Are you Ever too Old to have a Baby? The Ethical Challenges of Older Women Using Infertility Services

Art L. Caplan, Ph.D.; Pasquale Patrizio, M.D., M.B.E.

Disclosures

Semin Reprod Med. 2010;28(4):281-286. 

In This Article

Abstract and Introduction

Abstract

Older parenthood raises a variety of important factual and ethical questions. None of the questions have received sufficient attention despite the rapid expansion in the United States and other nations in the numbers of older parents. We do not know much about the safety, economic, and psychosocial impact of these emerging practices on children or parents. Nor have there been many analytical considerations of the ethical issues raised. We argue in this article that there are reasons for concern when older persons seek to utilize fertility treatments, including the safety of pregnancy for older women, risks posed to children delivered by older mothers, issues around what constitutes safe conditions for having a child relative to the age of parents, and the importance of guaranteeing that someone will serve in the parental role should an older parent or parents become disabled or die. To protect the best interest of children created by technology in new familial circumstances, internationally recognized and enforced standards for fertility clinics to follow ought to be enacted in making decisions about treating older parents seeking infertility services.

Introduction

Programs offering fertility services in the United States and other nations are increasingly faced with requests from women of advanced reproductive age seeking assistance in becoming pregnant. Oocyte donation, new drugs, the technique of single intracytoplasmic sperm injection, and in vitro fertilization (IVF) afford older women the opportunity to give birth well beyond the natural limit imposed by menopause, and more and more women are taking advantage of this opportunity.[1–4] With egg freezing transitioning rapidly into a therapeutic option, it can be anticipated that more and more younger women will freeze their eggs for future use either in old age or even after their deaths.[5]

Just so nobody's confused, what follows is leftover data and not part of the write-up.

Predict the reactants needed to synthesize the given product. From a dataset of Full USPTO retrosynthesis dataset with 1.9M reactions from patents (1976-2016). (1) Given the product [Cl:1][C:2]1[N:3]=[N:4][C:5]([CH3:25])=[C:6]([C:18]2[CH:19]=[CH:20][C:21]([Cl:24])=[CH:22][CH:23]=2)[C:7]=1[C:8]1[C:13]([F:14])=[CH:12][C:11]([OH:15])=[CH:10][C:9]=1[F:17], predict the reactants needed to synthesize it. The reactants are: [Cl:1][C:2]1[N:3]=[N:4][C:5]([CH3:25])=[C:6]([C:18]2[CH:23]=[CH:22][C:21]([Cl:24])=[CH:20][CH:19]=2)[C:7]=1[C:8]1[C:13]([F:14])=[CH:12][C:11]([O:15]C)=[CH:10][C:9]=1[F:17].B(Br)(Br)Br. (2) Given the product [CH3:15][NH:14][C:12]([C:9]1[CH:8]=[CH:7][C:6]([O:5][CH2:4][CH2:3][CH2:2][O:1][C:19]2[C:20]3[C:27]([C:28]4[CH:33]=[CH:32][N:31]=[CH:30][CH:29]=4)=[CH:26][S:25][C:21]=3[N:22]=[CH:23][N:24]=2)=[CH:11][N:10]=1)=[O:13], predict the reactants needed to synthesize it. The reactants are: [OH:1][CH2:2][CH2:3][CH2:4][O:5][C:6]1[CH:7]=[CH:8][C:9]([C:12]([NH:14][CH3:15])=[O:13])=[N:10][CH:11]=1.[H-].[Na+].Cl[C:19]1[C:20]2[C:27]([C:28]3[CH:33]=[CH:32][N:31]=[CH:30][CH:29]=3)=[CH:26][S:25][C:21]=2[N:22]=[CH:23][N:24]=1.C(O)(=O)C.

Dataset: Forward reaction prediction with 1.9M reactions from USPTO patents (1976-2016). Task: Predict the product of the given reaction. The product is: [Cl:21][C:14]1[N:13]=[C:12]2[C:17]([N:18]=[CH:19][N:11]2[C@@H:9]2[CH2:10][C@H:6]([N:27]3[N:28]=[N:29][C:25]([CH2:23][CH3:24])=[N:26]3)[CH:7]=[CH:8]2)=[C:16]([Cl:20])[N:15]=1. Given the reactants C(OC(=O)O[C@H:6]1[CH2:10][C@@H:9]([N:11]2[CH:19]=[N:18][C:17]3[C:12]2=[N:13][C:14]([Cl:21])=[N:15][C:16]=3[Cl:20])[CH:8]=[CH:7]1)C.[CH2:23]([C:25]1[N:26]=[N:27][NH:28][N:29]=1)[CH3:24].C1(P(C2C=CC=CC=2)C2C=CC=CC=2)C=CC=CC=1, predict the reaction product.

Older parenthood does and should raise a variety of important factual and ethical questions. None of the questions have received sufficient attention despite the expansion in the numbers of older parents. We do not know much about the safety, economic, and psychosocial impact of these emerging practices on children or parents. Nor have there been many analytical considerations of the ethical issues raised. Although it is imperative that more be done to monitor and evaluate older parenting, which uses infertility technology including postmortem birth, this article will focus on the key ethical questions raised.

One core ethical question is how to describe older parenting (and postmortem) fertility treatment. Are these instances of human experimentation and should doctors providing these services be held to the standard ethical requirements governing clinical research? If new technologies are being tried in novel ways where the risks and benefits are not well known, there may be a case for insisting that infertility interventions for patients who are very old only be done by doctors who have constructed research protocols and had them approved by appropriate peer review bodies.

Other questions abound. Should infertility programs discourage, tolerate, or encourage pregnancy in old age? Or, instead, should ethical programs try to discourage and constrain who it is that can bear a child in their later years? Should restrictions be in place on advertising and marketing in magazines, the Web, and other forums for fertility services that target older persons? And should governments, private insurance companies, and other third-party payers pay for fertility treatments for older patients?

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